Today I want to talk about a type of Post Office Department record that most people probably haven’t considered – Letters Sent by the Postmaster General, 1789-1836. As the series title implies, these are letters that were sent by the Postmaster General. They deal with a lot of different types of activity – the establishment of new post offices, mail contracts, transportation of mail, and legislation and regulations, among others. While this description makes it sound like the records don’t deal with people, that’s not entirely true. Individuals are mentioned by name, but only when they came into contact with the Post Office Department.
A November 28, 1811 circular shows that the Postmaster General was concerned about delays on mail routes. Apparently the mail stage line failed at times – probably due to problems with the roads or the horses – and the mail was held until the next stage. The Postmaster points out that this was “an error which the public interest requires me to correct.” He asks that if this happens again in the future, that any letters “found in the mail stage portmanteau” be combined with the horse mail, and sent on in that manner. This circular was sent to the postmasters along the route from Fredericksburg, VA to Knoxville, TN. Their names are all listed on the bottom of the page.
Some of the most interesting letters are official responses to complaints against the Post Office.
In December of 1811, the Postmaster General (Gideon Granger) wrote this letter to Henry Clay, of the House of Representatives. In it, he states that he allowed mail to be transported on Sundays, believing that it was “a work of necessity.” He felt that it was important to do this, in order to keep the government informed of events in the west in a timely manner, as well as to keep commercial interests operable. The Synod of Presbyters and various Christian denominations objected to this practice, and submitted petitions and complaints to Congress. The above letter is the Post Office Department’s official response.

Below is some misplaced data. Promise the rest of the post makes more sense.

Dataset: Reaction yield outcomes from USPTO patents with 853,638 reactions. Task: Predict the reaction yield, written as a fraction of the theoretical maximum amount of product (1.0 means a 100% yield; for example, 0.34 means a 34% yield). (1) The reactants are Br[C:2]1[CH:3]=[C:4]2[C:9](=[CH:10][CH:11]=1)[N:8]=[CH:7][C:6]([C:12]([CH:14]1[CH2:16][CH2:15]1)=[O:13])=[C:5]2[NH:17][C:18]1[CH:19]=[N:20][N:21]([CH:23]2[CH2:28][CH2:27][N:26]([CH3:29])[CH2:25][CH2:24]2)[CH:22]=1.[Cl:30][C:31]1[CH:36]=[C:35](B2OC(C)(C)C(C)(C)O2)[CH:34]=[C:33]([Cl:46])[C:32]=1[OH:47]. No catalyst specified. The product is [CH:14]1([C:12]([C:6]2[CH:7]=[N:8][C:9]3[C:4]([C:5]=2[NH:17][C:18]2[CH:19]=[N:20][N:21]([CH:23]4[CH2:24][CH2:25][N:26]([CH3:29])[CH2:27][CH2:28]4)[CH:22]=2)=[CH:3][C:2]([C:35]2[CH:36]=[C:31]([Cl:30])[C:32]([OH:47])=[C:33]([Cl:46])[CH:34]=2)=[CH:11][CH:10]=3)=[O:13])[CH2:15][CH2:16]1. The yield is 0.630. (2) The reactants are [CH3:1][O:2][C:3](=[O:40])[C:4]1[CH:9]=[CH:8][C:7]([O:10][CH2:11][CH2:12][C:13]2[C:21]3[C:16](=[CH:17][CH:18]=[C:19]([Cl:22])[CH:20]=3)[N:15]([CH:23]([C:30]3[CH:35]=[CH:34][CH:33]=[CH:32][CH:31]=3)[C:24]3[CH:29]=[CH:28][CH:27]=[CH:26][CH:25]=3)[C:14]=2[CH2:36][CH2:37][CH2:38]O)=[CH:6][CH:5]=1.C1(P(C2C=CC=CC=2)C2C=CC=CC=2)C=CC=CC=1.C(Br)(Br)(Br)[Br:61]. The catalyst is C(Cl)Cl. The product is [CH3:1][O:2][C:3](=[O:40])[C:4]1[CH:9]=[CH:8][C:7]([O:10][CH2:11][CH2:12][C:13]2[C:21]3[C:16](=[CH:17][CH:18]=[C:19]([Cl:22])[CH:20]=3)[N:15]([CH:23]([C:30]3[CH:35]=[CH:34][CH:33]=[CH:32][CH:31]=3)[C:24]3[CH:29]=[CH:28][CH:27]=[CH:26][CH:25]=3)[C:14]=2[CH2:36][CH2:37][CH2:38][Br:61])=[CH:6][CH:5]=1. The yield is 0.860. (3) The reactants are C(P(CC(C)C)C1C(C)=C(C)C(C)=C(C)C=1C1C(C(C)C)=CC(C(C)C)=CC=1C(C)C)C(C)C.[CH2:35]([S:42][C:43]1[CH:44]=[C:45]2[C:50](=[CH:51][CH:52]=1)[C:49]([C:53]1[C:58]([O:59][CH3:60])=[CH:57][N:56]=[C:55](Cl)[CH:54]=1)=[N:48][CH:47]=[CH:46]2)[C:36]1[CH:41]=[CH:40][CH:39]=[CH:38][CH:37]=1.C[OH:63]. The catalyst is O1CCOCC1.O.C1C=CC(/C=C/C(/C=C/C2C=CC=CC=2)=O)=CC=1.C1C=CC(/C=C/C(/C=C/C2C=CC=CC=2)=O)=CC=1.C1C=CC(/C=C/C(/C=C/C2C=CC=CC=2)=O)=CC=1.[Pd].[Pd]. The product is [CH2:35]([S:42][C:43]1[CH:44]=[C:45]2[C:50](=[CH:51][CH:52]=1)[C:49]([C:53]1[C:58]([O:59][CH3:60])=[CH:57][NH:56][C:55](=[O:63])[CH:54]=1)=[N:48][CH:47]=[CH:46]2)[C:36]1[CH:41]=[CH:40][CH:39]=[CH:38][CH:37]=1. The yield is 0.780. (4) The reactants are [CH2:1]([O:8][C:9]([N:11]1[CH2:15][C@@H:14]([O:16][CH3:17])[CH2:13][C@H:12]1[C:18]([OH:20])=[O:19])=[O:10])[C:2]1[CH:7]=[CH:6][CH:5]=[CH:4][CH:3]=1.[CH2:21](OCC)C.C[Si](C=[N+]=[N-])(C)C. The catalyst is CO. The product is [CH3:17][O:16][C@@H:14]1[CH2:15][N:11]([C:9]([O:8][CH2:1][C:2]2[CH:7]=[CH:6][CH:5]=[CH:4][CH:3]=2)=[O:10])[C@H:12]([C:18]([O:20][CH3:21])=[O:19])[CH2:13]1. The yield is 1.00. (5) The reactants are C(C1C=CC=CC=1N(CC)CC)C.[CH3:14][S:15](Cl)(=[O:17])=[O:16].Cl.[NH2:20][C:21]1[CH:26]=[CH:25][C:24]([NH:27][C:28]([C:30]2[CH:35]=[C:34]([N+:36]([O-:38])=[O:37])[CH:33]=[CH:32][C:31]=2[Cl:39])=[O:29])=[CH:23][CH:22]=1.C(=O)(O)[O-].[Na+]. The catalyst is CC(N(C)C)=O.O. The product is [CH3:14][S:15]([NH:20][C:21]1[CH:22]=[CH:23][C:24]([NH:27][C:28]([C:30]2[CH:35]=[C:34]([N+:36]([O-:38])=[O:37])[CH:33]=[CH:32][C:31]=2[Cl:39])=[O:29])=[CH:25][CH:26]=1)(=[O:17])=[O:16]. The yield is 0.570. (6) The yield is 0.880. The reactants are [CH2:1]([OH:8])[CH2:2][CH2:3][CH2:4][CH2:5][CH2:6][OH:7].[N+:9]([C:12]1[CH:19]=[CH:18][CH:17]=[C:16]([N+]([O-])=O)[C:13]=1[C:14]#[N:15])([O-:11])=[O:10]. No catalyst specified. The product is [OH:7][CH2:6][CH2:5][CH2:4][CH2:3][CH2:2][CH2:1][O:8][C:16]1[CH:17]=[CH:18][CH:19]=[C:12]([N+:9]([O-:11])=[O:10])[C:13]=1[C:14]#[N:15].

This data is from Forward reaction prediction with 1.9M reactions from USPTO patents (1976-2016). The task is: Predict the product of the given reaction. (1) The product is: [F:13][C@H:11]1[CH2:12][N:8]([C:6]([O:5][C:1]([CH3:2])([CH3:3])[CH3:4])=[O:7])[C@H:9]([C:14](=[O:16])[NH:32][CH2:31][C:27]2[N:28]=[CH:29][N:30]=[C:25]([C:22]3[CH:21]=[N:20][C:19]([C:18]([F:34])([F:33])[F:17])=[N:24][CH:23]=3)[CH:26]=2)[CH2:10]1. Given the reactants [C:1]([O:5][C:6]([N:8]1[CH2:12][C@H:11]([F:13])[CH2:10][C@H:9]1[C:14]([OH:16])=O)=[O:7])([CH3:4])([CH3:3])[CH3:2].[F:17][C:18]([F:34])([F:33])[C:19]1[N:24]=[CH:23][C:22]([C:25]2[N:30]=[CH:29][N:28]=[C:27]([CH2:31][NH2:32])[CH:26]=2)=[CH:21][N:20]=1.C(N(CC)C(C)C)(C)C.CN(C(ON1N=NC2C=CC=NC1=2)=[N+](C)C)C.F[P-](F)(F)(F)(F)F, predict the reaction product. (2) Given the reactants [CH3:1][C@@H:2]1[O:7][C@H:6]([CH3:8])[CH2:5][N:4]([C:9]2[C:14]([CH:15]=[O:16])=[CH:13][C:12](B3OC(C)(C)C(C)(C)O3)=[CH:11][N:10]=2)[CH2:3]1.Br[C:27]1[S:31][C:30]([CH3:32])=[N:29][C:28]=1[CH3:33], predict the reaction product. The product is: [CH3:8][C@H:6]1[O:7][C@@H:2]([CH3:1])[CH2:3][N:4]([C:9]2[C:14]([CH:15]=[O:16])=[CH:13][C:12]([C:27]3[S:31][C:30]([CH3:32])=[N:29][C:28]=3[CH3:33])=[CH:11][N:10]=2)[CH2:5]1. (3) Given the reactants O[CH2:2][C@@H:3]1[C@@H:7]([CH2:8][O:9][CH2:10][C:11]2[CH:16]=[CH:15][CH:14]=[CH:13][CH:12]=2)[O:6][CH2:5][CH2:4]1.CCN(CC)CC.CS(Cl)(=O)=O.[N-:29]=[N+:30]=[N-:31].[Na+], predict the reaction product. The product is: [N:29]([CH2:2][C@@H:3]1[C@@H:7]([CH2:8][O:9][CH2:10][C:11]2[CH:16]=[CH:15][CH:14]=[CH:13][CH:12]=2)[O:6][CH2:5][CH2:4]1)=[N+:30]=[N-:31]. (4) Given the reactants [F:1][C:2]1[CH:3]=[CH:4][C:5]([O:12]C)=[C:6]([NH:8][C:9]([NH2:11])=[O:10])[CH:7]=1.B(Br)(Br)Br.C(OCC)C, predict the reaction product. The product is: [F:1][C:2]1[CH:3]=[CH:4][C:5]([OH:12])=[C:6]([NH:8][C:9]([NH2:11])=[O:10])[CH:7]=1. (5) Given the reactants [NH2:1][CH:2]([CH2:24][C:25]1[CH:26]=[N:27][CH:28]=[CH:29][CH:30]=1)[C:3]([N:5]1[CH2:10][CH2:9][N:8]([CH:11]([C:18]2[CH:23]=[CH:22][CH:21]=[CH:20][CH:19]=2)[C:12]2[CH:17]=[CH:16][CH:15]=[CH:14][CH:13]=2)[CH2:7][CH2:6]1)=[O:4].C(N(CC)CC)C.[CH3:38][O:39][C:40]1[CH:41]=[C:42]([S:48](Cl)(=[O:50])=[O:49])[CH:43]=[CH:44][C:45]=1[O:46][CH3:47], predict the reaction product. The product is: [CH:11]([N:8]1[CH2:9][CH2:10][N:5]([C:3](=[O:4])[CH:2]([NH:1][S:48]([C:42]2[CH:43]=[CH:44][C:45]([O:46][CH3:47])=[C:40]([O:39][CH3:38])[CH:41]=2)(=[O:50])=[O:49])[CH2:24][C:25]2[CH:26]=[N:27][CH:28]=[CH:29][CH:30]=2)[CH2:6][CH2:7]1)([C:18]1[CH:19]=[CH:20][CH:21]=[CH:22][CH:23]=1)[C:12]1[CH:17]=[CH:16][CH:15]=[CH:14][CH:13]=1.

My favorite section is when the Postmaster General states that he authorized the local postmasters to carry out their work “quietly, without announcing their arrival or departure by the sounding of Horns or Trumpets.” He goes on to say that the postal employees tried not to distract people while they were worshipping. The language is what initially caught my eye, but it’s an interesting section, as it shows that the Postmaster General was clearly aware that the practice of transporting and delivering mail on a Sunday might upset a large section of the population.
The letter ends with the Postmaster General pointing out that the existing law is confusing, and neither he nor his officers knew whether or not they could compel a local postmaster to work on Sunday. He says that the existing law does not give him the authority to relieve the postmasters from official duty, which is what the complainants wanted. This issue wasn’t resolved for several years, but as we all know, the Post Office does not deliver mail on Sundays today.
Even if you aren’t lucky enough to find an ancestor mentioned in these letters, you could learn a great deal about the early history of the Post Office.
These records are part of Record Group 28, Records of the Post Office Department, 1773–1971, and are available on National Archives Microfilm Publication M601, Letters Sent by the Postmaster General, 1789-1836. They are arranged chronologically. Each volume has a name index preceding the records. The microfilm is available in the National Archives Building in Washington, DC, as well as many of our regional facilities. It has not been digitized, and is not available online. For more information about Post Office records, see our website.